On top of rigid plate 34 may be placed two slide washers 50 being substantially of equal diameter with rigid plate 34 and having central holes for receiving the threaded portion 48 of the carriage bolt 46. These slide washers 50 may be constructed of a self-lubricating or low friction material such as ultrahigh molecular weight plastic, polyethylene, Teflon or the like.
On top of slide washers 50 is fit an elastomeric washer 52 being of equal diameter to slide washers 50 and rigid plate 34 but being substantially thicker than slide washers 50 and being in the preferred embodiment between ½″ and 1½ inches. A material having a durometer-Shore A of 63 and a tear strength of 135 pounds per inch may be used. The elastomeric washer 52 also has a center aperture held and stabilized by the threaded portion 48 of the carriage bolt 46.
A lower washer 56 and upper washer 58 may rest on top of the elastomeric washer 52 with the lower washer 56 having a diameter equal to or smaller than elastomeric washer 52 and upper washer 58 having a diameter equal to or smaller than lower washer 56. These washers may preferably also be elastomeric material and may be of the same or different material as washer 52. Within the scope of this invention, it would be apparent to someone skilled in the art that different quantities, sizes, shapes and materials of washers could be used to achieve desired effects.
On top of upper washer 58 is placed a second rigid plate 60 serving with rigid plate 34 to sandwich elastomeric washer 52 (and washers 50, 56 and 58) therebetween. Rigid plate 60 has peripheral holes 62 that may receive screws 66 passing upward through the rigid plate 60 to affix it to the underside of the seat pan 12.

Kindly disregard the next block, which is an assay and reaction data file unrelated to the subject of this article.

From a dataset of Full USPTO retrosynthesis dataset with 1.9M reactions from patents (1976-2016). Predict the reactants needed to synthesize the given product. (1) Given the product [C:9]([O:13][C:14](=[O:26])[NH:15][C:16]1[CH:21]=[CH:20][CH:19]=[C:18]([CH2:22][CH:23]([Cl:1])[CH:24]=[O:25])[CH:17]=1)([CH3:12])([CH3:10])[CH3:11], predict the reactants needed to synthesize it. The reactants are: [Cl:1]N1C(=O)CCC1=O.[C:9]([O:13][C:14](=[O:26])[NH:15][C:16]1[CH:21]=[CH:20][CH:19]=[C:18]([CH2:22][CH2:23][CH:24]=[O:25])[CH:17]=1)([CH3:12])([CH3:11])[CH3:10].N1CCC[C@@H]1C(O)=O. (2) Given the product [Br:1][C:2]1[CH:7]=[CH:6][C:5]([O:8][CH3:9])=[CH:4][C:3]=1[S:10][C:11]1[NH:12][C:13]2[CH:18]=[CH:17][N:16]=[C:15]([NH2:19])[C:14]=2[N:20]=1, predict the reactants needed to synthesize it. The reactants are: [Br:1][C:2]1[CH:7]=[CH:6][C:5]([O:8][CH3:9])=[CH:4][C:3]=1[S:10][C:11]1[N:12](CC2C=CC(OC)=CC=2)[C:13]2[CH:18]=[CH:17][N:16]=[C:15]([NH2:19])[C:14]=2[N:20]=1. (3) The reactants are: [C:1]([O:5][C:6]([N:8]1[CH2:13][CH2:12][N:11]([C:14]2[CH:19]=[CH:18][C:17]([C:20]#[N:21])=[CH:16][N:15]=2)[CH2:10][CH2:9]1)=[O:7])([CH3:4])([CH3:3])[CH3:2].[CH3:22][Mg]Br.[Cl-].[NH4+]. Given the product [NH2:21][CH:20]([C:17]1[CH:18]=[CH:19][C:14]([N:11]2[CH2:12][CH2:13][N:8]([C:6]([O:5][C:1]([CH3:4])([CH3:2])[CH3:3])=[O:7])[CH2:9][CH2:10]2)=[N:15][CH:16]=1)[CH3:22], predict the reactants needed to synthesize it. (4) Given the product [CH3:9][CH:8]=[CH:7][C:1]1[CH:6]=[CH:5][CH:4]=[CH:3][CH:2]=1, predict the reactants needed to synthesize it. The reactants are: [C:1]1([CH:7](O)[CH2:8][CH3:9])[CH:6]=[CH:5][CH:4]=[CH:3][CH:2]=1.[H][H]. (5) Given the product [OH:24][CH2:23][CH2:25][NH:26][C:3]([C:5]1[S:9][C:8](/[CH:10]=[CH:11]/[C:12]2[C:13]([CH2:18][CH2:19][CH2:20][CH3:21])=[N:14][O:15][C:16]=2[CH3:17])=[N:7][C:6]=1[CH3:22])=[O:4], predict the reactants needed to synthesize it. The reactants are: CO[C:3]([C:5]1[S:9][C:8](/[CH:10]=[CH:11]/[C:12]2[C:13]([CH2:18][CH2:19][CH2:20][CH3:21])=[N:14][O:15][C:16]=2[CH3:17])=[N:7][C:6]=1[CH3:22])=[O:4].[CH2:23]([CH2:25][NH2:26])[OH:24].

A square spacer 68 may be positioned above a central hole in the rigid plate 60 receiving passage of the threaded portion 48 of the carriage bolt 46 therethrough. Square spacer 68 may be made of elastomeric material. On top of the square spacer 68 may be positioned a square nut 70 of similar dimensions engaging the threaded portion 48 of the carriage bolt 46. Square spacer 68 prevents rigid nut 70 from incurring direct force against rigid plate 60. As will be understood, tightening of the nut 70 will compress the elastomeric washers 52, 56 and 58 between rigid plates 34 and 60 together and hold the seat pan 12 to the stanchion 28. The seat top (including seat pan 12, square nut 70, square spacer 68 and rigid plate 60) can be quickly attached or removed as one unit. This permits ready interchange of the seat top and easy access to reconfigure elastomeric washers 52, 56 and 58. Therefore, the seat top and the elastomeric joint can be readily optimized for many different applications.
Referring now to
The aperture of the rigid plate 60 may be sized to be larger than the diameter of the threaded portion 48 of the carriage bolt 46 so that the positioning of the rigid plate 60 to the rigid layer 74 prevents contact between rigid plate 60 and the threaded portion 48 of the carriage bolt 46, the latter as held by the square spacer 68 away from contact with the rigid plate 60. This spacing is such as to prevent rubbing of the metallic rigid plate 60 against the threaded portion 48 of carriage bolt 46 during angular motion of the seat pan 12.